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Here there appears a second characteristic of the collaborator: bad faith. Talleyrand is his model. But the prejudice, as I have demonstrated, is linked more generally to the construction of the image of the traitor as the negative of the Resistance hero, with, consequently, feminine features.

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The collaborator is more often a professionalized man of letters, belonging to professional literary organisations, than a disintegrated person. But he is not given symbolic recognition, and this is probably in part a reason for his resentment. Furthermore, his position probably does not correspond to his initial ambitions. Evidence was presented of his professional integrity, including his integrity in the field of political conflict.

The prosecution laid great emphasis on the denunciations, and the defence denied them. Rebatet said that these were not denunciations. Both defence and accused sought excuses in literary genres and scholarly references. They had all served and defended the interests of French culture. Moreover, were they not themselves part of the French cultural heritage? Witnesses called by the defence attested to the talent of the accused.

Was France to lose these men of talent, who were among her claims to fame? The polemicist might have been in error, but the writer had to be saved at all costs. After having played the Fascist on the air at Radio-Paris, and been generally thought of as an engaged writer, he now presented his writings as pure exercises in style. He claimed comic licence. Even literature itself was called in to save him. In his view, a man of letters who gets involved in politics always lapses into literature.

But some people did not hesitate to resort to explanations founded in that of irrational action. There is something paradoxical in the fact that, at the Liberation, the people who four years earlier were accusing literature of being partly responsible for the defeat of now declined all responsibility for the consequences of their own writing. It established the negative or feminine version of the virile image of the intellectual, conscious of his symbolic power and of the influence of his writings; and it was that virile image that the purge trials in France reaffirmed, by condemning writers to death.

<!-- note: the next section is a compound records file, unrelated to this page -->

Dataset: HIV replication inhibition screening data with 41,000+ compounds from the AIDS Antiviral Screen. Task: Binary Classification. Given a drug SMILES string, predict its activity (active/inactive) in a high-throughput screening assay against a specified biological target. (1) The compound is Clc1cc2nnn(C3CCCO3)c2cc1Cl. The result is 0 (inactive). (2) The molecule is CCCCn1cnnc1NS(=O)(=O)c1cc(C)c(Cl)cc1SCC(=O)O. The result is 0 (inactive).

The very notion of legal responsibility, in the modern sense, rests on the idea of a subject endowed with free will. Sartre drew all the logical consequences of this philosophical principle, set out most notably by Kant, and turned it against the State by developing his concept of intellectual responsibility founded on freedom, of which the writer is the perfect embodiment.

According to Sartre, the writer is an undetermined subject who makes choices that engage him and for which he must take responsibility, following the tradition established by Zola and Voltaire. As the embodiment of freedom, he is responsible for the freedom of others.

This theory of engaged literature allowed Sartre to transcend the opposition between freedom and responsibility which up to that point had structured discussion in the literary arena.

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Astruc, Alexandre. Benda, Julien. La Trahison des clercs. Paris: Grasset, Bourdieu, Pierre. Charle, Christophe. Paris: Minuit, Cornick, Martyn. Intellectuals in History. Foucault, Michel. I, , Paris: Gallimard, Fauconnet, Paul. Paris: Alcan, Isorni, Jacques.